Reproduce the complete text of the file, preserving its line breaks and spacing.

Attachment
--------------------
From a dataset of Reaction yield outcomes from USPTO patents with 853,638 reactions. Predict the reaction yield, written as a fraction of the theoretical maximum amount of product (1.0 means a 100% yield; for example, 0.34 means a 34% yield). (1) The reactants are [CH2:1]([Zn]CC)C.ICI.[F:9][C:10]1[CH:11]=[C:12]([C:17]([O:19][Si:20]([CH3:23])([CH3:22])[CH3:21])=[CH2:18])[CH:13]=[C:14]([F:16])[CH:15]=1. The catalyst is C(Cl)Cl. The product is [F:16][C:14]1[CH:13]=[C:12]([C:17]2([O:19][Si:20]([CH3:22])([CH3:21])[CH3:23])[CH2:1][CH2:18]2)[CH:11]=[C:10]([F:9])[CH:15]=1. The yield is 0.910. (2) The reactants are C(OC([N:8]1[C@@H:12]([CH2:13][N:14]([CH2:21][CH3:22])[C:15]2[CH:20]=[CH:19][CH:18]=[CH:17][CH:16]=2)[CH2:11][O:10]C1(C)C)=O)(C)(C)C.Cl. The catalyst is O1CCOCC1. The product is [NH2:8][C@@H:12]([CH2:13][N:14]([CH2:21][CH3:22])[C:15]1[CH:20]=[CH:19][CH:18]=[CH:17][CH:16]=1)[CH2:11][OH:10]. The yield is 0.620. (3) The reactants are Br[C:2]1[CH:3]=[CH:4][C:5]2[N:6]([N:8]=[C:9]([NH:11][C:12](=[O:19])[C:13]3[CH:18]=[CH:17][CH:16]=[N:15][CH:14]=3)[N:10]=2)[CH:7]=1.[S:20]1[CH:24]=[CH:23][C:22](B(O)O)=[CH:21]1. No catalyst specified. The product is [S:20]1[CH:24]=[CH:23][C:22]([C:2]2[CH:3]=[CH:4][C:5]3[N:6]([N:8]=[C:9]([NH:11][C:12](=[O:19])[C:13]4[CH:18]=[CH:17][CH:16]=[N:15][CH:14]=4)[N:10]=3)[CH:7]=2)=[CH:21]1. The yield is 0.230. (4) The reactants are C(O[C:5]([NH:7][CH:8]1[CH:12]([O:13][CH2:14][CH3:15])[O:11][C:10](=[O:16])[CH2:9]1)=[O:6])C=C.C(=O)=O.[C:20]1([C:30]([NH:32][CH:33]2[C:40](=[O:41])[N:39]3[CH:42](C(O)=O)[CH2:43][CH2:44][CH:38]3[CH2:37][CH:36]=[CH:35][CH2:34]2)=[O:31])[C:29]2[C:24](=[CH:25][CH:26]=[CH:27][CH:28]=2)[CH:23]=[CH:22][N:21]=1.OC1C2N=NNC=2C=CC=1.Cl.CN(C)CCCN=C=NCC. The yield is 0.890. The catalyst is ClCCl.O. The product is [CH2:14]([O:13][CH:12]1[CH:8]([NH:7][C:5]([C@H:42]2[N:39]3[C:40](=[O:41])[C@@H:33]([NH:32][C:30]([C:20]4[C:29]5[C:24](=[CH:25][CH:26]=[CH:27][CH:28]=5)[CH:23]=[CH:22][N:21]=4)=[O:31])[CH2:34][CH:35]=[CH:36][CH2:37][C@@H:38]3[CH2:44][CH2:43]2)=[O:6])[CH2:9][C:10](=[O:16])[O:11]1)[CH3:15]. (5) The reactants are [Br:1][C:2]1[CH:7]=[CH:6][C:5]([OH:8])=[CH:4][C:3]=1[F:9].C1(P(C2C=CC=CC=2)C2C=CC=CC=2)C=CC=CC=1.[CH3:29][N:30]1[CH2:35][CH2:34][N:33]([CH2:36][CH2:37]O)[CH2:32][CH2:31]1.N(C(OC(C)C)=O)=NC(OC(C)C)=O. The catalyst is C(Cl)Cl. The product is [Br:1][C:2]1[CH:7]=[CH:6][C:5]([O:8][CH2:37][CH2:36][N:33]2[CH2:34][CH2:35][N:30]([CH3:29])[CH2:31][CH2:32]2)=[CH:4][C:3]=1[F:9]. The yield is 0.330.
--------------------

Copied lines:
From a dataset of Reaction yield outcomes from USPTO patents with 853,638 reactions. Predict the reaction yield, written as a fraction of the theoretical maximum amount of product (1.0 means a 100% yield; for example, 0.34 means a 34% yield). (1) The reactants are [CH2:1]([Zn]CC)C.ICI.[F:9][C:10]1[CH:11]=[C:12]([C:17]([O:19][Si:20]([CH3:23])([CH3:22])[CH3:21])=[CH2:18])[CH:13]=[C:14]([F:16])[CH:15]=1. The catalyst is C(Cl)Cl. The product is [F:16][C:14]1[CH:13]=[C:12]([C:17]2([O:19][Si:20]([CH3:22])([CH3:21])[CH3:23])[CH2:1][CH2:18]2)[CH:11]=[C:10]([F:9])[CH:15]=1. The yield is 0.910. (2) The reactants are C(OC([N:8]1[C@@H:12]([CH2:13][N:14]([CH2:21][CH3:22])[C:15]2[CH:20]=[CH:19][CH:18]=[CH:17][CH:16]=2)[CH2:11][O:10]C1(C)C)=O)(C)(C)C.Cl. The catalyst is O1CCOCC1. The product is [NH2:8][C@@H:12]([CH2:13][N:14]([CH2:21][CH3:22])[C:15]1[CH:20]=[CH:19][CH:18]=[CH:17][CH:16]=1)[CH2:11][OH:10]. The yield is 0.620. (3) The reactants are Br[C:2]1[CH:3]=[CH:4][C:5]2[N:6]([N:8]=[C:9]([NH:11][C:12](=[O:19])[C:13]3[CH:18]=[CH:17][CH:16]=[N:15][CH:14]=3)[N:10]=2)[CH:7]=1.[S:20]1[CH:24]=[CH:23][C:22](B(O)O)=[CH:21]1. No catalyst specified. The product is [S:20]1[CH:24]=[CH:23][C:22]([C:2]2[CH:3]=[CH:4][C:5]3[N:6]([N:8]=[C:9]([NH:11][C:12](=[O:19])[C:13]4[CH:18]=[CH:17][CH:16]=[N:15][CH:14]=4)[N:10]=3)[CH:7]=2)=[CH:21]1. The yield is 0.230. (4) The reactants are C(O[C:5]([NH:7][CH:8]1[CH:12]([O:13][CH2:14][CH3:15])[O:11][C:10](=[O:16])[CH2:9]1)=[O:6])C=C.C(=O)=O.[C:20]1([C:30]([NH:32][CH:33]2[C:40](=[O:41])[N:39]3[CH:42](C(O)=O)[CH2:43][CH2:44][CH:38]3[CH2:37][CH:36]=[CH:35][CH2:34]2)=[O:31])[C:29]2[C:24](=[CH:25][CH:26]=[CH:27][CH:28]=2)[CH:23]=[CH:22][N:21]=1.OC1C2N=NNC=2C=CC=1.Cl.CN(C)CCCN=C=NCC. The yield is 0.890. The catalyst is ClCCl.O. The product is [CH2:14]([O:13][CH:12]1[CH:8]([NH:7][C:5]([C@H:42]2[N:39]3[C:40](=[O:41])[C@@H:33]([NH:32][C:30]([C:20]4[C:29]5[C:24](=[CH:25][CH:26]=[CH:27][CH:28]=5)[CH:23]=[CH:22][N:21]=4)=[O:31])[CH2:34][CH:35]=[CH:36][CH2:37][C@@H:38]3[CH2:44][CH2:43]2)=[O:6])[CH2:9][C:10](=[O:16])[O:11]1)[CH3:15]. (5) The reactants are [Br:1][C:2]1[CH:7]=[CH:6][C:5]([OH:8])=[CH:4][C:3]=1[F:9].C1(P(C2C=CC=CC=2)C2C=CC=CC=2)C=CC=CC=1.[CH3:29][N:30]1[CH2:35][CH2:34][N:33]([CH2:36][CH2:37]O)[CH2:32][CH2:31]1.N(C(OC(C)C)=O)=NC(OC(C)C)=O. The catalyst is C(Cl)Cl. The product is [Br:1][C:2]1[CH:7]=[CH:6][C:5]([O:8][CH2:37][CH2:36][N:33]2[CH2:34][CH2:35][N:30]([CH3:29])[CH2:31][CH2:32]2)=[CH:4][C:3]=1[F:9]. The yield is 0.330.